If you just want to record audio a microphone with stand, an audio interface (to capture the sound) and audio editing software. Headphones and monitors are also good so you can playback your recording and listen to it whilst it is being recorded.
If you want to video some dedicated studio lights, a video camera (your phone may be good enough) with tripod and video editing software.
Add in cables, stands, desk, leads, power supplies and accessories.
Step Three: Choose your microphone
You may be able to connect your amp to the audio interface via a DI, but if your amp doesn’t have this you will need a microphone. These come in three types: for amps you need an instrument mic such as the Shure SM57; for voice you need a voice mic such as the Shure SM58 and for an acoustic guitar a dedicated mic such as the AKG Perception 220. All need stands and cables. You can of course use a Zoom type recorder and dispense with the audio interface and computer but where is the fun in that!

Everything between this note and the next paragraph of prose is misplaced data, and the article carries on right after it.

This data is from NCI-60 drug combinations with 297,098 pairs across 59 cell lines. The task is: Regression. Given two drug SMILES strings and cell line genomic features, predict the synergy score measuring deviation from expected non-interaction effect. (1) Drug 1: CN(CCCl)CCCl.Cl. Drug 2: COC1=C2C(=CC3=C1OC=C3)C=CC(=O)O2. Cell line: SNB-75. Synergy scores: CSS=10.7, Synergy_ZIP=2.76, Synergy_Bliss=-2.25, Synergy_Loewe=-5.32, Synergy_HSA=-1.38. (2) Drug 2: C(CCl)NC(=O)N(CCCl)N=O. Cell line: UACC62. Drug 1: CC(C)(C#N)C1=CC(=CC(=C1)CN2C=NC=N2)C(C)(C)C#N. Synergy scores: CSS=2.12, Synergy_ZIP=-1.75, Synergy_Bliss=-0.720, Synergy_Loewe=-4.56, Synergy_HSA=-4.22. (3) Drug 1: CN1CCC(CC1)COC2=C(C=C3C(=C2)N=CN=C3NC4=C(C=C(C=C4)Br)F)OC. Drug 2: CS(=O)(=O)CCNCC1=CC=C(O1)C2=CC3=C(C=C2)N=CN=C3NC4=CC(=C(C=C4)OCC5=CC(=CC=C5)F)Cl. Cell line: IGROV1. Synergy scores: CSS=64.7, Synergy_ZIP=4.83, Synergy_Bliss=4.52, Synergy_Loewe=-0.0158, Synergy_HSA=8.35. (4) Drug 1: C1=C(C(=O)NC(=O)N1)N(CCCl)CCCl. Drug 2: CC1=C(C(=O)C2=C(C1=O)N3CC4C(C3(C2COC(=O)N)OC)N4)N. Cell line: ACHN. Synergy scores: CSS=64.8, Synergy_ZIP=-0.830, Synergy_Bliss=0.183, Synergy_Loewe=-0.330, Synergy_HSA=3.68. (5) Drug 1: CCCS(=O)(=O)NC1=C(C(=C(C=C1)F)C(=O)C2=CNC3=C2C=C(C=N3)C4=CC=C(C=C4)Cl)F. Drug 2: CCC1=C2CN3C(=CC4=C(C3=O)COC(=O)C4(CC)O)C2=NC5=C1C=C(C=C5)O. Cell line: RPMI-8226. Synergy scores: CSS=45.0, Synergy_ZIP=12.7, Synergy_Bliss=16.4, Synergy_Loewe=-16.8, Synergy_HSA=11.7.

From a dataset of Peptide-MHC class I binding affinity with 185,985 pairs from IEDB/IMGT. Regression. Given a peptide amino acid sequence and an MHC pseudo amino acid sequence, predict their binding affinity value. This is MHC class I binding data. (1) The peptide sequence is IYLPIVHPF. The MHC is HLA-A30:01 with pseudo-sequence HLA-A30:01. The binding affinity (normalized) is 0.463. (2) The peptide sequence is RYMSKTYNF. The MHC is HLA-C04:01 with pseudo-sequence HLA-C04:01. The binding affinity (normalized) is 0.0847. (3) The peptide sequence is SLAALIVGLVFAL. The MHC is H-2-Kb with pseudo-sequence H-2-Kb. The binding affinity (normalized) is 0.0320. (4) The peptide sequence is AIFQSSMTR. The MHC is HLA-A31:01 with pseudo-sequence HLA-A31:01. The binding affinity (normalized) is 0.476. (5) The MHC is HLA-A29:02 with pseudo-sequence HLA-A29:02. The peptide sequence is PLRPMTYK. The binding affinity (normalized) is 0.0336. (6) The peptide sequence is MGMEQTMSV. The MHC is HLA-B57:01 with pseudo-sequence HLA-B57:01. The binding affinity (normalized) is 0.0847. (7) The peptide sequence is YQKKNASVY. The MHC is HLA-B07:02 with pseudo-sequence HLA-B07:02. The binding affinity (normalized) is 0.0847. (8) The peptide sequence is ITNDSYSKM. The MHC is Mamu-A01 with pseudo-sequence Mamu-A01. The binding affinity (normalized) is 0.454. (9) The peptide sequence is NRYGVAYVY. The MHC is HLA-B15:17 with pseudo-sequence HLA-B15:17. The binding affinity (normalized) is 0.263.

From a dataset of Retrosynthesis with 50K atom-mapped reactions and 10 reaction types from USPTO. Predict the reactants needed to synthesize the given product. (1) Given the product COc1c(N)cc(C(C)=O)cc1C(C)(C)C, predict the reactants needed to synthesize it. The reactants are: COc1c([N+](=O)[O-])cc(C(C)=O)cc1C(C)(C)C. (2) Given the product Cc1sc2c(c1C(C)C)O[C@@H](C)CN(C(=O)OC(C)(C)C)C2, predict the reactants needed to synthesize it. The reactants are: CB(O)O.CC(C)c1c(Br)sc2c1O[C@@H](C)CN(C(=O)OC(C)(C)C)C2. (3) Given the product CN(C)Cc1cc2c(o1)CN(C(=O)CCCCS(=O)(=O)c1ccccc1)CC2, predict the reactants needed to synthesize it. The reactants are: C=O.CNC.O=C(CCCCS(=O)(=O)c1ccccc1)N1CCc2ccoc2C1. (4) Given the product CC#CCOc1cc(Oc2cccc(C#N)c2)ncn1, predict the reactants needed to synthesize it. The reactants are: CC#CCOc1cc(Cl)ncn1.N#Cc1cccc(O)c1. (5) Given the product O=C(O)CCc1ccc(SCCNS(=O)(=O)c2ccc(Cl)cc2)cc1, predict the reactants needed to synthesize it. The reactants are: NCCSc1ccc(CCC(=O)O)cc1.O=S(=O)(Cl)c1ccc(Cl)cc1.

Step Four: Choose an audio interface
Easiest way for this is to decide on the number of inputs (which can be ¼” jacks or XLR) you want for guitar and mic ensuring you won’t run out in the future. You can have anything from 2 to 12 or more, but if you are a solo guitar performer you might get away with two – one for the guitar and one for the mic. If you are a band then you will need many more! Popular interfaces include Tascam, Focusrite, PreSonius, Behringer and Native Instruments.